The Ukraine war is permanently changing global security infrastructure.

The most obvious change is the awakening of the “sleeping giant,” Germany. After the Second World War, Germany transferred defense spending to industry and therefore turned into an economic giant. Now it is moving to a new security-oriented policy.

The Germans use the expression “zeitenwende” to describe this great change. It means “turning point.”

The exact starting point of this Zeitenwende was the speech of German Chancellor Olaf Scholtz before the German Parliament on February 26. In this speech, Scholtz announced that he had allocated an additional defense budget of 100 billion Euros in defense expenditures put into Germany’s budget.

That’s not all; In Scholtz’s speech, it was announced that the defense budget, which is currently 1.5 percent of Germany’s general budget, will be increased to over 2 percent annually. This shows that every year Germany will allocate an additional 50 billion Euros to defense.

This is a huge policy change for the German government, which in the first days of the Ukrainian war refused to send German-made weapons to this country, and announced that it would only “send helmets” to the Ukrainian people. This was the subject of much criticism and mockery.


The question of how the additional defense budget of 100 billion Euros will be spent will be an indicator of where Germany hopes to stand in world geopolitics. Which weapon systems will Germany buy? Will the new systems be offensive or defensive? In this respect, there is a serious difference between buying new warships that will strengthen the German navy or new warplanes that will strengthen the aircraft fleet, and establishing a “defense missile umbrella” that will protect the country against a possible missile attack.

The first – but not yet fully confirmed – indicators show that the German government has started negotiations with Israel to buy defense missiles. However, information has also been leaked indicating that Berlin may spend the additional budget to participate in the U.S. F-35 fighter jet program, which it was not previously involved in.

What Germany will do is not only about the European continent or NATO, but the whole world.


It is inevitable that this transformation of Germany in the field of defense will also affect its relations with Turkey.

The end of the Merkel era and the new coalition coming to power brings with it elements that will ease Germany’s hand in foreign policy and provide flexibility to the new government.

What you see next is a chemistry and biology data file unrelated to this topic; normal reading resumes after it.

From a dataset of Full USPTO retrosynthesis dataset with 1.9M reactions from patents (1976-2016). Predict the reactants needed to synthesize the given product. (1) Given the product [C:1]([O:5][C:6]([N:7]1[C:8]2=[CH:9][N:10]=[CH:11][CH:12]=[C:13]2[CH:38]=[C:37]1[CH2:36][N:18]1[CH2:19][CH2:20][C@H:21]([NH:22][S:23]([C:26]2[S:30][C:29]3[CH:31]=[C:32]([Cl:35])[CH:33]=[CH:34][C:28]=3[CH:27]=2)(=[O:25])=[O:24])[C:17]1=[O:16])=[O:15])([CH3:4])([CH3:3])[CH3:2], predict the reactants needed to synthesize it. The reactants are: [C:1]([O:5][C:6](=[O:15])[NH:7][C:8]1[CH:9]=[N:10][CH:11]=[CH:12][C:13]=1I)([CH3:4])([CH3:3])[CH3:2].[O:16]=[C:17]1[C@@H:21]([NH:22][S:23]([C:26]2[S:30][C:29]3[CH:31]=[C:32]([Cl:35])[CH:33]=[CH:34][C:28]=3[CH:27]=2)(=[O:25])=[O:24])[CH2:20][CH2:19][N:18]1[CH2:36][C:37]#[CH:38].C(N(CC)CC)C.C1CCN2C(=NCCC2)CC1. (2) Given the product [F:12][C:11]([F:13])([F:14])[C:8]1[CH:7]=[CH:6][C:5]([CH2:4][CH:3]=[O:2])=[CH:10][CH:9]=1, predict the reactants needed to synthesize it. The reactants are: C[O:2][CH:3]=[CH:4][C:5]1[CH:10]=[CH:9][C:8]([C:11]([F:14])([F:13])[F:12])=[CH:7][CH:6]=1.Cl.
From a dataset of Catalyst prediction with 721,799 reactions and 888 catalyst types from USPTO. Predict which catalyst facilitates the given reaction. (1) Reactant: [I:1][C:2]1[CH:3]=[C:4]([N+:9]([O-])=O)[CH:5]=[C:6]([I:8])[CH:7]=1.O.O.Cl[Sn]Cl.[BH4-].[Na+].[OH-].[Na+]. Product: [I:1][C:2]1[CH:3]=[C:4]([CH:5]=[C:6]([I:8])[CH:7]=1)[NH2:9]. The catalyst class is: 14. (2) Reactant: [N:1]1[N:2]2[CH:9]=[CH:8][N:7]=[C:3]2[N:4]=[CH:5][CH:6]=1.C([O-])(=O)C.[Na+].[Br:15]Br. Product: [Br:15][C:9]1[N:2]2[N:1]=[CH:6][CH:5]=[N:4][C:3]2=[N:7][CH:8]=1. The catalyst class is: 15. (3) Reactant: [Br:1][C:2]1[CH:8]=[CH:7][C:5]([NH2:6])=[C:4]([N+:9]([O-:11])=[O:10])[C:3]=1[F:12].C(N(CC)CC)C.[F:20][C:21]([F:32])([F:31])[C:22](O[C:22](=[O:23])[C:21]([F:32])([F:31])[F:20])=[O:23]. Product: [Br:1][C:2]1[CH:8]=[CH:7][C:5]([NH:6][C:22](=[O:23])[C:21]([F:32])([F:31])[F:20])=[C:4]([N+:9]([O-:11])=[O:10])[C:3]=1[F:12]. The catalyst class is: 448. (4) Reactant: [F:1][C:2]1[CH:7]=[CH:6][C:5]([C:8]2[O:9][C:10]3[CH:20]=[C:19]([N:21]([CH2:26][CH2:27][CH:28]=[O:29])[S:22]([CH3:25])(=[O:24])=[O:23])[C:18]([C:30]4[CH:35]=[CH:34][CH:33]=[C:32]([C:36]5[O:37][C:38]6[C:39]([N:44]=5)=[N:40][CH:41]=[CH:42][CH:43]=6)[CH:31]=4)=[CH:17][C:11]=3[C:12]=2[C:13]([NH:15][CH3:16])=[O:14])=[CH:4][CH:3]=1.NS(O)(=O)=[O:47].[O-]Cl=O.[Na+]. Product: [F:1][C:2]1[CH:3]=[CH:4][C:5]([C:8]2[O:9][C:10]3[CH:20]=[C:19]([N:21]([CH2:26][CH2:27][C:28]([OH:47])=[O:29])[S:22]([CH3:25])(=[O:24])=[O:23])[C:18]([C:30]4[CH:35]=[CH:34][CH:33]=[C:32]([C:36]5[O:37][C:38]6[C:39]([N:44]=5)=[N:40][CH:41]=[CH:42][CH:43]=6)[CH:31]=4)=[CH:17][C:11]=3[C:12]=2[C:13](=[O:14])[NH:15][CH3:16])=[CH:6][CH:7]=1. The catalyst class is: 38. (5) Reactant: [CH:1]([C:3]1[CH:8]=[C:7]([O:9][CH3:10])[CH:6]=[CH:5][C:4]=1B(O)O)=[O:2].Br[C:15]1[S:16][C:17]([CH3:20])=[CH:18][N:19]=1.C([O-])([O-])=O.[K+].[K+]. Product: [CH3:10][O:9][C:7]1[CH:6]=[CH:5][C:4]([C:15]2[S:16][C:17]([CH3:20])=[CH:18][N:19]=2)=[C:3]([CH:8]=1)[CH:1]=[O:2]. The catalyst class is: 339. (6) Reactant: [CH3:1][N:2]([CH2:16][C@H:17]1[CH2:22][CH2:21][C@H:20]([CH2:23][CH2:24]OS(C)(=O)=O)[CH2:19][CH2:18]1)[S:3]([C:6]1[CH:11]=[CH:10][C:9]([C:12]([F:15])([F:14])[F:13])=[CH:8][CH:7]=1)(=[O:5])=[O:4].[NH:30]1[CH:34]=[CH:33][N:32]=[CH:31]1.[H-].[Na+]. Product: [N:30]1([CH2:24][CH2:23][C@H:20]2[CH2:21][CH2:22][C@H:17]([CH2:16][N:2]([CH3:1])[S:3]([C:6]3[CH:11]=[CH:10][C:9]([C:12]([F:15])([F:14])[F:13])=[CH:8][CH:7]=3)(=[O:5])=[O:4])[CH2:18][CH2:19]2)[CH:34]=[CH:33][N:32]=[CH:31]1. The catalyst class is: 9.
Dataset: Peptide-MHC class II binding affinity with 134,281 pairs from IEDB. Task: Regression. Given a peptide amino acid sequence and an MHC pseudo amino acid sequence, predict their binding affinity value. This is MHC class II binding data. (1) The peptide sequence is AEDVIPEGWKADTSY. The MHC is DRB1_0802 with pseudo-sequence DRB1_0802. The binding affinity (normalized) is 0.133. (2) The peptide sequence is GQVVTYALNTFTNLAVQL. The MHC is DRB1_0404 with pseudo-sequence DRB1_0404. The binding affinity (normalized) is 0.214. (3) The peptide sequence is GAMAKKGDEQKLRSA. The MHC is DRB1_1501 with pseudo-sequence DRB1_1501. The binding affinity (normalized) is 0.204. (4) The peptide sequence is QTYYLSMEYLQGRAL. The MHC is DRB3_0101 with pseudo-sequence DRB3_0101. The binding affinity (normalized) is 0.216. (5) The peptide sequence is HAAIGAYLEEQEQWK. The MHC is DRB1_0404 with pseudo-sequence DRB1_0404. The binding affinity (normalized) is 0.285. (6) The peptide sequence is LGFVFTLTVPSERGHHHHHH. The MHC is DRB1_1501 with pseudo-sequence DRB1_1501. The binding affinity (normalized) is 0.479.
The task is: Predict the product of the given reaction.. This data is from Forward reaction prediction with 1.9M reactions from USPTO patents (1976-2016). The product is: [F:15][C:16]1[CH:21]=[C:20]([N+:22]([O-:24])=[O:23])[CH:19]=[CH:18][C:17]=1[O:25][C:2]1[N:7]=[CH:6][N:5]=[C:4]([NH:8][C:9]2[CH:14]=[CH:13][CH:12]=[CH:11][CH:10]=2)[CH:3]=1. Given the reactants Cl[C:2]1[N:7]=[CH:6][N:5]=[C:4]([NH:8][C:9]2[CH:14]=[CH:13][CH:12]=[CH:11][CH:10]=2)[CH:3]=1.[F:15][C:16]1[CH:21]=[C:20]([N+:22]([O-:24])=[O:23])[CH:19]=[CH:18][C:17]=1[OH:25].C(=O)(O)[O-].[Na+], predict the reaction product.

For example, it would have been politically more difficult for Merkel to stop the Nord Stream 2 pipeline project that will carry natural gas from Russia to Germany – she signed off on it at almost every stage. However, the new government decided to do this in one fell swoop, in response to Russia’s invasion of Ukraine.

Chancellor Scholtz’s decisions, which will change Germany’s stance in world security policies, should also be read from this perspective. These are the first signs that we will be see a Germany that holds a world-oriented security policy, not a Europe-oriented one.

It is inevitable that this situation will have consequences for Turkey, which the West generally prefers to evaluate within the scope of security. During the Merkel era, the paradigm of the refugee and financial relationship between Germany and Turkey had already begun to change.

The most concrete example of this is that the situation in Ukraine, not the situation of Syrian refugees, was the main agenda item during German Chancellor Scholtz’s visit to Ankara. Moreover, it should not be forgotten that Europeans now have a “Millions of Ukrainians who took refuge in Europe” card that they can use against Turkey’s demands for recompense for Syrians.


The end of the Merkel era and the coming to power of the Scholtz-led coalition may also directly affect Turkey’s EU membership process.

Although Merkel never directly opposed Turkey’s EU membership process in accordance with the principles of pacta sund servanda and ahde fidelity, the policies followed by Germany and France have made excluded Turkey from the alliance while maintaining a partnership with the strategically located country. The Christian Democrats, Merkel’s party, were public about their view that a muslim country could not be part of the European geography.

However, the Social democratic/green/ liberal coalition in Germany does not hold this view. Both the social democrats and the greens approach Turkey’s membership not on the basis of cultural differences, but on democratic and human values. Liberals focus more on the economy.

This means that the ball is in Ankara’s court for EU membership.

If Turkey can make serious progress on issues such as democracy and human rights, on which it has been backsliding for a long time, it may actually be possible to reopen the path to EU membership.

Moreover, in the climate of security created by the Ukraine war, it would be much easier for Turkey, which has turned its orientation towards democracy, to integrate with the West.

However, it is obvious that for this to happen, a very serious mentality change is required in Ankara.

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